by Devanshi ShahMar 30, 2021
The concept of Hyperloop first came into being after Tesla and SpaceX founder Elon Musk proposed it in 2012. Ever since, several companies, irrespective of being a startup or a popular brand, have been constantly diving deep into the possibilities of this futuristic technology, which is capable enough to completely revolutionise the mode of transportation for the next two centuries.
The team of Begum Aydinoglu (leading the architecture and design studio PadaLabs), Mariana Custodio dos Santos (architect at Zaha Hadid Architects) and Juan Carlos Naranjo (Co-founder and Creative Director, Left Angle Partnership) was accredited as one of the 30 finalists for the design of Hyperloop Desert Campus in the Young Architects Competition held in 2020. The architects took on the challenge to design a campus in one of the most sublime and reminiscent places on earth: The Mojave Desert. The site, positioned in close proximity to the Grand Canyon in southern Nevada, challenged them to conceptualise and generate an iconic building that would help pilot one the most advanced mode of transit while also constructing a ‘sanctuary of science’.
The design proposes an inseparable fusion of the campus functionalities and the geomorphological conditions owing to the site being located in North America’s driest desert that stretches across four states (California, Nevada, Utah and Arizona) into an oasis. It also visualises a form effortlessly rising from the desert and evolving above ground around the four main courtyards that span along the four main programmatic units and two symmetric public and private spheres.
The four courtyards of the building represent the four oasis that reveal the imagery of water in the harsh desert landscape while also creating greenery through imposing palm trees. While the courtyards form the core intent of the project, the design is largely influenced by the speed of travelling. As per PadaLabs, the building’s design spirals up, inspired by the speed of traveling where large corridors loop around these oases, and crossing and interchanging levels resemble complex interchange highways in form and function. “The same spatial concept extends to the interior design: the campus conciliates the high-tech identity of the Hyperloop with the rustic feel of the natural space. The visitor and the worker are invited to travel in a journey of fluid continuous spaces, graduating from natural and digital feels, public and private spaces,” explains the studio based in London and Istanbul.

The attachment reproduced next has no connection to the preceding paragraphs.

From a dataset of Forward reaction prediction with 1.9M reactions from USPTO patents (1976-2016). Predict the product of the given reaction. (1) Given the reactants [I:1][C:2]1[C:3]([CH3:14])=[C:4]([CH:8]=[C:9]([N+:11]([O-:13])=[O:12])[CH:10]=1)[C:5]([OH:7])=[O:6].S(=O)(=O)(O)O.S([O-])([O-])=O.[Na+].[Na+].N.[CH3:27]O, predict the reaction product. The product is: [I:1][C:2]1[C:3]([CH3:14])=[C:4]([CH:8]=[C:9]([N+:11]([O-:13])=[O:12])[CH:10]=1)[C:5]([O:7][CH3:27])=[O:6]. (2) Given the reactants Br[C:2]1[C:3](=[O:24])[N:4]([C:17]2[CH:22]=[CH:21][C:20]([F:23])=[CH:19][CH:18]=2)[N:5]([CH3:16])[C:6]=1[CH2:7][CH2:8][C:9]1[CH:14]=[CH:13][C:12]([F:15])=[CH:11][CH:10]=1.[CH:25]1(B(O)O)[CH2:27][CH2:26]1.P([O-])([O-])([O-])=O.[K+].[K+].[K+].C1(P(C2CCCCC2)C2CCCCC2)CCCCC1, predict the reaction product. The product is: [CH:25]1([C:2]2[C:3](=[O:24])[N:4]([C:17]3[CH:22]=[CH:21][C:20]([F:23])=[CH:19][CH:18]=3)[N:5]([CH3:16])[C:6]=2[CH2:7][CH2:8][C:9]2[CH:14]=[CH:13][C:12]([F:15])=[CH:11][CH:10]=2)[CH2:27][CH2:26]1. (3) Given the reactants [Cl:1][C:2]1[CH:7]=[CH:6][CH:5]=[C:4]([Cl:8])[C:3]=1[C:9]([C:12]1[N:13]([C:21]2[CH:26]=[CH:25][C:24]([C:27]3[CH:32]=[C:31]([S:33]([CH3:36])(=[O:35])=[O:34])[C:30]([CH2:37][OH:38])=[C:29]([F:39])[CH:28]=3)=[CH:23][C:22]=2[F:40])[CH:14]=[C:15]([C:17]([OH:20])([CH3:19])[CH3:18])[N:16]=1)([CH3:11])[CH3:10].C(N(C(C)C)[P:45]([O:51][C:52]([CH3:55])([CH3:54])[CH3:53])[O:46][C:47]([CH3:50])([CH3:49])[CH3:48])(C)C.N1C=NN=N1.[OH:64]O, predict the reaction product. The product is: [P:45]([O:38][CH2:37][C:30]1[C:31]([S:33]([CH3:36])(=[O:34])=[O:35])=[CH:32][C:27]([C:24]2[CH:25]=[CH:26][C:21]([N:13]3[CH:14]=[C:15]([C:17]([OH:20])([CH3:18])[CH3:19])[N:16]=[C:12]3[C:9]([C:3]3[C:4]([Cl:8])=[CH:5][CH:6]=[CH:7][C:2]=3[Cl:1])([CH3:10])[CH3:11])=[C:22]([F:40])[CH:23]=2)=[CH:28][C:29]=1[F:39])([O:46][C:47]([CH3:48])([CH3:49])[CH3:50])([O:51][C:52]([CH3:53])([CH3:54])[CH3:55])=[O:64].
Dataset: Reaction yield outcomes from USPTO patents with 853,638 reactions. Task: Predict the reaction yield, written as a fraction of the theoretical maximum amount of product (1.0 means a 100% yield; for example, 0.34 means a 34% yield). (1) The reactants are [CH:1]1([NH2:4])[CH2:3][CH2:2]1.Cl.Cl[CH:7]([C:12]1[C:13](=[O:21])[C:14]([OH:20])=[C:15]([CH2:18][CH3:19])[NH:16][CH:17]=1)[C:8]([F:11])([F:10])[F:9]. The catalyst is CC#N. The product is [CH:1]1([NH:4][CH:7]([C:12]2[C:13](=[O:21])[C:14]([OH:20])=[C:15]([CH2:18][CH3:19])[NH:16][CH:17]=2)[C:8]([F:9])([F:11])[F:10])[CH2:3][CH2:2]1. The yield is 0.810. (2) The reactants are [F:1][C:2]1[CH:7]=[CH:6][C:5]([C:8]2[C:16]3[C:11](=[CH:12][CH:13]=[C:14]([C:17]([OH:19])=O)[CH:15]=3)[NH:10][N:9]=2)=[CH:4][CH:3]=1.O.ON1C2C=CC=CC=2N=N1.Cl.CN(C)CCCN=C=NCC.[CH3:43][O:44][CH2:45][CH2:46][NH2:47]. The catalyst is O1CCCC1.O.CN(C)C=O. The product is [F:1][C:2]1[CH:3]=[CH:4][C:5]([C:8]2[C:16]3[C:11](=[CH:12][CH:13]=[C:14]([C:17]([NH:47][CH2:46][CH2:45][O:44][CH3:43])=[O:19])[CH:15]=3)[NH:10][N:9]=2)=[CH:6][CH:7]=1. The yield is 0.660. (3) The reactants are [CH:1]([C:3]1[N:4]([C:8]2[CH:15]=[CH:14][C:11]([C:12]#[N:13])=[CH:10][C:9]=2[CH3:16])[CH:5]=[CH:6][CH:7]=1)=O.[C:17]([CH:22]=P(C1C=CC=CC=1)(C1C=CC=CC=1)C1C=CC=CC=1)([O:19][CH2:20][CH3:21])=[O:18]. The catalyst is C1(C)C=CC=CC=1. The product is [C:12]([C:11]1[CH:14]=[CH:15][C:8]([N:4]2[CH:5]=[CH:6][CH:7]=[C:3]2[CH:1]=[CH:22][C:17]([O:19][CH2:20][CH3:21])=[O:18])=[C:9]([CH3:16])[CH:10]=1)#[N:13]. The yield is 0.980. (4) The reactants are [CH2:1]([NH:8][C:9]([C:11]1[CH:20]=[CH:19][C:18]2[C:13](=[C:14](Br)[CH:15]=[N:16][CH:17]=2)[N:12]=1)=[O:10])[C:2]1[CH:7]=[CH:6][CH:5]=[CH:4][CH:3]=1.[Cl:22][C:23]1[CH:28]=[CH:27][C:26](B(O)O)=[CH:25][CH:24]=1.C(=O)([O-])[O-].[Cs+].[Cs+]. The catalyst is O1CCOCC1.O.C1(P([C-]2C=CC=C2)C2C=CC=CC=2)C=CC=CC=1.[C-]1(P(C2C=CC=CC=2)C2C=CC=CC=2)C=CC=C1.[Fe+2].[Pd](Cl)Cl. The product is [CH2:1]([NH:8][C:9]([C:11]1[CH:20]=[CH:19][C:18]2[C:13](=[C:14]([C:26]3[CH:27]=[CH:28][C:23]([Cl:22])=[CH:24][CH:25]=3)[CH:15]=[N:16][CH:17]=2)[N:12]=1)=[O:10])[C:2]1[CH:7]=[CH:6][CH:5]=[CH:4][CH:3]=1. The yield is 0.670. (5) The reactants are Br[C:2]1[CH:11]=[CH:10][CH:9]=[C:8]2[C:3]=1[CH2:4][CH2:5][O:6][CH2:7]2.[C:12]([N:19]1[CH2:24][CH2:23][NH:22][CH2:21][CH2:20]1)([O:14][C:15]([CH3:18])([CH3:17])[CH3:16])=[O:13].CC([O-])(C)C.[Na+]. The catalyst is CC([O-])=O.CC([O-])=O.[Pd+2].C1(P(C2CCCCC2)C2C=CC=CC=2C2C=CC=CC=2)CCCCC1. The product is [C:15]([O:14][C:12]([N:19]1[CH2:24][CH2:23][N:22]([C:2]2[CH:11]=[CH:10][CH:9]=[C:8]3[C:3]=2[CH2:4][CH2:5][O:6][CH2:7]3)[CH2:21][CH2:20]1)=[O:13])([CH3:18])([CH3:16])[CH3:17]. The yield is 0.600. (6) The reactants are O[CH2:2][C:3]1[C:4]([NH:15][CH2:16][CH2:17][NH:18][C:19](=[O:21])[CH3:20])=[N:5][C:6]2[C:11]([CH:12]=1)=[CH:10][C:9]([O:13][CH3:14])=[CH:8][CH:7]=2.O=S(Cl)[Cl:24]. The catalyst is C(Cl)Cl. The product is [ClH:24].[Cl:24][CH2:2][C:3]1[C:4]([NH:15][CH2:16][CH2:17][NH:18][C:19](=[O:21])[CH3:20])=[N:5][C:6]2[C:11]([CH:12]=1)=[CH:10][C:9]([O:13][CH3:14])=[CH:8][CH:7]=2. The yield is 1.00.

Inspired by the terrain of the Mojave Desert, the design embraces resilience and demonstrates it across five layers, with an aim to reinforce the site resources to independent, effective and sustainable usage. The first layer stitches the principles of independence and self-sustenance through the use of solar panels devised on the site, distribution of collected rainwater and recycled grey water to the building’s irrigation system and passive ventilation in the interiors through the loop form of the design. The inclusive nature of the design, flexibility, spatial management, and redundancy are other layers of resilience integrated in the project.
Being an on-going research and production project, it is anticipated as an unexplored horizon which will rewrite the next centuries of the history of transports and define travels in the future.
(Text by Nikitha Sunil, intern at STIRworld.com)